How accurate has Know Snow been so far this year? Take a look! We’ve had a total of 3 snow events that have impacted school, and here are the stats… Looks like some improvement needs to be made for Greenwich, Stamford, and Westport! Not an easy year so far. Overall though, not too bad. Last year Know Snow ended with 87% accuracy… Hopefully that will be beaten this year!
I CRINGE posting this… SO MUCH uncertainty with this storm in terms of timing, intensity, and authoritative decisions on the part of each town and superintendents. With that said though, MOST schools should close tomorrow. If they do not, don’t be surprised. There’s also the chance that if they do not, an early dismissal will be implemented. Take this lightly, and conservatively. One of the hardest calls I’ve had to make. Keep your fingers crossed!
Here’s our first call! The threat for snow will creeping into the region this evening, but will stay mostly light, with little accumulation for most. It’s once we get into late tonight where we have to start watching heavier snow develop and moves into the entire region, bringing accumulating snow. It looks like coastal regions will pick up between 1 and 3 inches of snow, while areas away from the coast pick up 2-4 inches of snow. The snow begins mixing in with sleet and freezing rain between 3 AM and 5 AM across coastal regions, while inland regions hold off on mixing until between 4 AM and 6 AM. The coast will see freezing rain for an hour or two, through 6 AM or 7 AM at the latest, picking up minor ice accumulations on top of the snowfall. This could make travel very tricky tomorrow morning, but it might be just under the standards to delay school, as things change over to all rain. Further north and inland, the sleet and freezing rain may persist through 7 AM to 8 AM, before finally changing to rain by 8:30 AM. It’s POSSIBLE that New Fairfield and Sherman wait to change over until 9 AM or later, which is why those towns have a better chance of a delay than towns further south.
So with all of that being said, the coastal areas have a fair chance at seeing a delay tomorrow, but not a good enough chance at this time to forecast one. Slightly further inland, I’m borderline calling for a delay tomorrow, but again, not quite enough confidence at this time to go ahead and say there will be a delay, as there’s still a chance we see a changeover to rain in time for school to open regularly for some schools. However, once we get north of those towns, it looks like we’ll see widespread delays. Nothing to confident, but a 55% chance will warrant the likelihood of a delay tomorrow for the inland towns. Well up north into Sherman, there’s a 60% chance posted, as frozen precipitation may last into the mid-morning hours.
Another update to be posted at 8:00 PM… Check back then!
Interesting model runs this afternoon… In one set of models, we saw a trend towards drier weather and less snow for Monday, and in the other set we saw a trend towards colder and snowier weather for Monday.
If the first set of models, known as the American models, were to verify, there would be less than a 20% chance of school delaying or closing on Monday, as it would bring a brief period of snow over to mostly rain for the rest of the day. On the other hand, if we were to see the other set of models verify, known as the European and Canadian models, there would be a 60% or greater of a delay or closing.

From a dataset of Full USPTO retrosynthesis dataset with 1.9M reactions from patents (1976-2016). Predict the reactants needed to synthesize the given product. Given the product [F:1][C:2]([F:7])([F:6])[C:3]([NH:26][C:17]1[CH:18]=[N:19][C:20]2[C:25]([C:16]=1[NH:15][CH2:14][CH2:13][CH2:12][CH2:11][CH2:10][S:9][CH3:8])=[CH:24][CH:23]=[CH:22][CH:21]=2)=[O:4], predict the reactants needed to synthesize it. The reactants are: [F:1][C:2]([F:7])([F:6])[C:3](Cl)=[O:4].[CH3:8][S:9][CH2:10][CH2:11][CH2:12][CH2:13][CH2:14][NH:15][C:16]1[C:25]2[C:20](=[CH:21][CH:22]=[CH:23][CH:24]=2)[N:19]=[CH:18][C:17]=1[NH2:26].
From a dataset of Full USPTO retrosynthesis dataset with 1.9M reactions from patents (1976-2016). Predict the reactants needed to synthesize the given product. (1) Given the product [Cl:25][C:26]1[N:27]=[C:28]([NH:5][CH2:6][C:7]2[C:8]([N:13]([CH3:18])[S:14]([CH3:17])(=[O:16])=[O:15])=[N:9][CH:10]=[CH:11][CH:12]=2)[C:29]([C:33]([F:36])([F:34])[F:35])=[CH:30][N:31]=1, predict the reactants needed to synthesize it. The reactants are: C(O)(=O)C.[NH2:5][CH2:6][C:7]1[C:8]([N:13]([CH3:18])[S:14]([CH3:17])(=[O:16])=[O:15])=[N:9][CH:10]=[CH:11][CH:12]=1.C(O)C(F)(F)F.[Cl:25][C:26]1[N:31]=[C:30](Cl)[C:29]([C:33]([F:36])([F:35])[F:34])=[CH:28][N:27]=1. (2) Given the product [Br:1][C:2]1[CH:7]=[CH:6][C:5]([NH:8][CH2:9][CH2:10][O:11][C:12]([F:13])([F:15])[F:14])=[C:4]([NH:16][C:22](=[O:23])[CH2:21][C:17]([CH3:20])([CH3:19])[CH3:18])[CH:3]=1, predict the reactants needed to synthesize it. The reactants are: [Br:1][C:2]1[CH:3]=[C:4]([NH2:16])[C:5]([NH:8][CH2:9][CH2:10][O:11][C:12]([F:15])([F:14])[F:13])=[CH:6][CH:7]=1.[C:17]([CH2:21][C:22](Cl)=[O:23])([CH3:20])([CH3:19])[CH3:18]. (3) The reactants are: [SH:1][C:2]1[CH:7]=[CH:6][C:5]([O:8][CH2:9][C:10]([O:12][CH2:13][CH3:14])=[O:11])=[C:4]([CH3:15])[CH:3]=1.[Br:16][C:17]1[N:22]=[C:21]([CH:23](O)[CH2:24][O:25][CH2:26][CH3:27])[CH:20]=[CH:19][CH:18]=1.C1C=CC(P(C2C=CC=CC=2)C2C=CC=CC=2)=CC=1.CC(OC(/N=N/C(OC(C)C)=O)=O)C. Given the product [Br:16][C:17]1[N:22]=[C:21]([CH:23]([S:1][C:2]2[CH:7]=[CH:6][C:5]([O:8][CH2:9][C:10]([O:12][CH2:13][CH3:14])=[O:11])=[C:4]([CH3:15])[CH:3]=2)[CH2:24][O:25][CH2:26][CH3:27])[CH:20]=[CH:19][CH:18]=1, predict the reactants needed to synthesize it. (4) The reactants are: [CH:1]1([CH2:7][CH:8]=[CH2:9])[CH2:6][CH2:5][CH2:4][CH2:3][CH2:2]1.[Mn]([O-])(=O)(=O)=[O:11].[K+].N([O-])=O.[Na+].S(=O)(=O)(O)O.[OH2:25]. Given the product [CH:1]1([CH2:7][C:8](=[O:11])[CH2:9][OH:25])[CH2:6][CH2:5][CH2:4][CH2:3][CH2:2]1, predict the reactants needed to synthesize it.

Normally it would be tough to decide when these models are in such disagreement, but we’re going to through a storm system with cold air damming (CAD). In this specific case, because of the CAD, it makes more sense to side with the European/Canadian side of things, because they have previously handled these types of storm systems better. That’s not to say that they will 100% be correct, but I think they stand a better chance than the American models, which can often times be more progressive and oblivious to the cold air in place.
It’s hard to release details at this point because the storm system is still 4-5 days away, but for now it looks like a solid period of moderate snow will fall across the region, dropping light amounts of snowfall (1-4 inches), before switching over to sleet and freezing rain, and then finally rain. The areas in the northern part of the county will likely experience a more prolonged snow/Ice storm, thus increasing their chances of a closing/delay.
More information as more data comes in tonight… Be sure to check back!
Nothing too big on the horizon, as we enter a pattern of fairly seasonable weather over the next week, and temperatures gradually get warmer. There will be the chance for some wintry precipitation late tonight and into tomorrow, as a small disturbance moves through the area. At most we’ll see a couple of snow showers mixed in with some rain and sleet. The next chance of some snow comes early next week, as a weak coastal system brings mostly light to moderate rain to the area, with some snow mixing in as the storm pulls away. Again, nothing big. As we move into December, we see seasonal temperatures for the most part, with a few periods where temperatures are both above and below average. When is our first chance at some accumulating snow? Doesn’t look likely until mid-december. Too far out to say what we see for sure. Keep it here!